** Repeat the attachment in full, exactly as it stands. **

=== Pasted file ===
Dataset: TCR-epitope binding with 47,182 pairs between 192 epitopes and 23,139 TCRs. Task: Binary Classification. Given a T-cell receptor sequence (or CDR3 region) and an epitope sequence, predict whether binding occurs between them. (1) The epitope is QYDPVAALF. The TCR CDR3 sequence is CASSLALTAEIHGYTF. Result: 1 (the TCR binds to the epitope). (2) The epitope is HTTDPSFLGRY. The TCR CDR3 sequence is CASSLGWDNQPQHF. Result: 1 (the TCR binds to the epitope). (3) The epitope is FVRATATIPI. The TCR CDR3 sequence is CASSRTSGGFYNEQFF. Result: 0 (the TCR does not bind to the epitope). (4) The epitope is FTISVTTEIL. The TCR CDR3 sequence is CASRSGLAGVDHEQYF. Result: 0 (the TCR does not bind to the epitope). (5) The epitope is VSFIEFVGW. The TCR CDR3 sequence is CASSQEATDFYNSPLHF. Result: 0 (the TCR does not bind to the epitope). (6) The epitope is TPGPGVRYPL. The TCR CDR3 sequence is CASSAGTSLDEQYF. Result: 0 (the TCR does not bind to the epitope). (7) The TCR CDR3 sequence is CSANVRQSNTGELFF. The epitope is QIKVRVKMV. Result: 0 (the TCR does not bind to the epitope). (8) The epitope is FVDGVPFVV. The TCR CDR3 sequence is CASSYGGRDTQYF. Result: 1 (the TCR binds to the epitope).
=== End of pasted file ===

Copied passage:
Dataset: TCR-epitope binding with 47,182 pairs between 192 epitopes and 23,139 TCRs. Task: Binary Classification. Given a T-cell receptor sequence (or CDR3 region) and an epitope sequence, predict whether binding occurs between them. (1) The epitope is QYDPVAALF. The TCR CDR3 sequence is CASSLALTAEIHGYTF. Result: 1 (the TCR binds to the epitope). (2) The epitope is HTTDPSFLGRY. The TCR CDR3 sequence is CASSLGWDNQPQHF. Result: 1 (the TCR binds to the epitope). (3) The epitope is FVRATATIPI. The TCR CDR3 sequence is CASSRTSGGFYNEQFF. Result: 0 (the TCR does not bind to the epitope). (4) The epitope is FTISVTTEIL. The TCR CDR3 sequence is CASRSGLAGVDHEQYF. Result: 0 (the TCR does not bind to the epitope). (5) The epitope is VSFIEFVGW. The TCR CDR3 sequence is CASSQEATDFYNSPLHF. Result: 0 (the TCR does not bind to the epitope). (6) The epitope is TPGPGVRYPL. The TCR CDR3 sequence is CASSAGTSLDEQYF. Result: 0 (the TCR does not bind to the epitope). (7) The TCR CDR3 sequence is CSANVRQSNTGELFF. The epitope is QIKVRVKMV. Result: 0 (the TCR does not bind to the epitope). (8) The epitope is FVDGVPFVV. The TCR CDR3 sequence is CASSYGGRDTQYF. Result: 1 (the TCR binds to the epitope).